Fact and Fiction, Authenticity and Stories of Oppression

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As you might already be aware if you’ve seen the NYT, “Margaret B. Jones” lied about her background. She grew up wealthy, rather than poor. Her self-reported escapades and good deeds were lies.

And a Holocaust memoir published in 1997,”Misha: A Mémoire of the Holocaust Years”by Misha Defonseca, was also fake. Rather than literally living with wolves as a child during the Nazi occupation, the author admitted she isn’t Jewish as she had claimed, and that she spent the war in reasonably safe circumstances in Brussels.

And of course two years ago James Frey’s memoir,”A Million Little Pieces,” was found to contain made up or severely exaggerated details about the author’s drug addiction and recovery.

And JT Leroy, who supposedly was a young truck-stop prostitute who had escaped rural West Virginia for the dismal life of a homeless San Francisco drug addict, but was able to turn his terrible youth into a thriving career as a writer, was a fraud too. He didn’t even exist.

And then there was Asa Carter, a racist speech writer for George Wallace, the bestselling author of “The Education of Little Tree: A True Story,” a literary phenomenon published in the 1970s as a “true story,” even though rather than being a Cherokee orphan, Carter was a virulent white supremacist and segregationist from a privileged background.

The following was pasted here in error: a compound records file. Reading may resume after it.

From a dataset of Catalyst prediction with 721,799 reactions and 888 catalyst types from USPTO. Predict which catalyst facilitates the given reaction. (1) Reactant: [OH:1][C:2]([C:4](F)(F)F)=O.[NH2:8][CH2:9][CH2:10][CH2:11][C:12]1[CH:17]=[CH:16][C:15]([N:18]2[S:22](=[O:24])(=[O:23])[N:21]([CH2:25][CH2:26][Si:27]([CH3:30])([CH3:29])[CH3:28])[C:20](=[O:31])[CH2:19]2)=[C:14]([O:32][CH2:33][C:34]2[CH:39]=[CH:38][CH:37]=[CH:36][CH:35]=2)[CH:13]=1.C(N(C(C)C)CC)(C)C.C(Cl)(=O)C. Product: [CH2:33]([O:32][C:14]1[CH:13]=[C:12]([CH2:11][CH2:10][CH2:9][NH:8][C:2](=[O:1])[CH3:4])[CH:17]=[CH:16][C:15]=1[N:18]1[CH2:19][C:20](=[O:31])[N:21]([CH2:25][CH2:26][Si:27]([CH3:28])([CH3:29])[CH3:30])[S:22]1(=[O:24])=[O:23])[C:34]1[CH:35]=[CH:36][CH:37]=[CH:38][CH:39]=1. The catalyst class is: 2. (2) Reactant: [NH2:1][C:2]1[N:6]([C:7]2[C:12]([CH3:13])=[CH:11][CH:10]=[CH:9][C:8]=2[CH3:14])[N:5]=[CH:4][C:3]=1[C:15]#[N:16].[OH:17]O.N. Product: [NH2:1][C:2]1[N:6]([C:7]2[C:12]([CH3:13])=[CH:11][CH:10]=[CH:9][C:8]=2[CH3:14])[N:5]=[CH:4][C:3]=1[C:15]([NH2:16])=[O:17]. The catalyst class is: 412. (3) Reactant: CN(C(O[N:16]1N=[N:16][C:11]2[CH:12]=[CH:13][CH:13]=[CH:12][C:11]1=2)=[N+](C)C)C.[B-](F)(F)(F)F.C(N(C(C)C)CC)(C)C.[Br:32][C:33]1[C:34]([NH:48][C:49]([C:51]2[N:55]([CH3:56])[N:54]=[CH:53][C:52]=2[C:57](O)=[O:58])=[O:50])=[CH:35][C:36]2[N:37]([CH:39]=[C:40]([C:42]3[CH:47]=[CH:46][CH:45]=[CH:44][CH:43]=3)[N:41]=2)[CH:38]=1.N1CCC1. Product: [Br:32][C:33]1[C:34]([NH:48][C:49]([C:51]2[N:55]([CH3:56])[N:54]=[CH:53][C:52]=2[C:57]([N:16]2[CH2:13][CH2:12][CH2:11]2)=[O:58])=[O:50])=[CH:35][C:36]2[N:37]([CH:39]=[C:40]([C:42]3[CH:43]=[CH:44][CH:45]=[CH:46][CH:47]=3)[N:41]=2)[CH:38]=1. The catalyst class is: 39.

Should publishers be held to a higher standard of care, to protect readers from this sort of opportunistic and exploitive fraud? Or should readers cynically assume all memoirs are ragingly dishonest? Certainly one needs to be wary of pseudonymous bloggers, see e.g. this great post, and also this, this, this, this, and this.

–Ann Bartow

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0 Responses to Fact and Fiction, Authenticity and Stories of Oppression

  1. toby says:

    Just a reminder, it is a common misconception, but the JT LeRoy books were always published as fiction.

  2. Ann Bartow says:

    But the folks involved in the Leroy scam still tried to benefit from the interest and sympathies evoked by a false story of the author having overcome overwhelming oppression.

  3. ddavid says:

    For what it is worth, I think that Toby is right and there is a failure to draw a meaningful distinction when comparing JT (Laura Albert) with the other authors. All of them expressly labeled their work as fact, Laura labeled her work as fiction.

    As to the creation of JT, this is not unique, for many authors have pretended to be someone they are not. Female authors have pretended to be male, in order to be taken seriously. The creation of a backstory is not unique even to authors. Bob Dylan (of course not his real name) has revised his putative background any number of times. There is not even anything unusual about artists choosing to have someone pretend to be them. Andy Warhol hired people to impersonate him at various events.

    In the end, the real question is whether the fiction that JT/Laura wrote has value. Writing fiction is not like watching a trained dog doing tricks and marveling at its ability to do such. While in the world of non-fiction or memiors the background of the author is key, since you are accepting as true the events recited in the book, in the world of a novel, it is the writing that counts. If it is good, great. If it is not, don’t read it.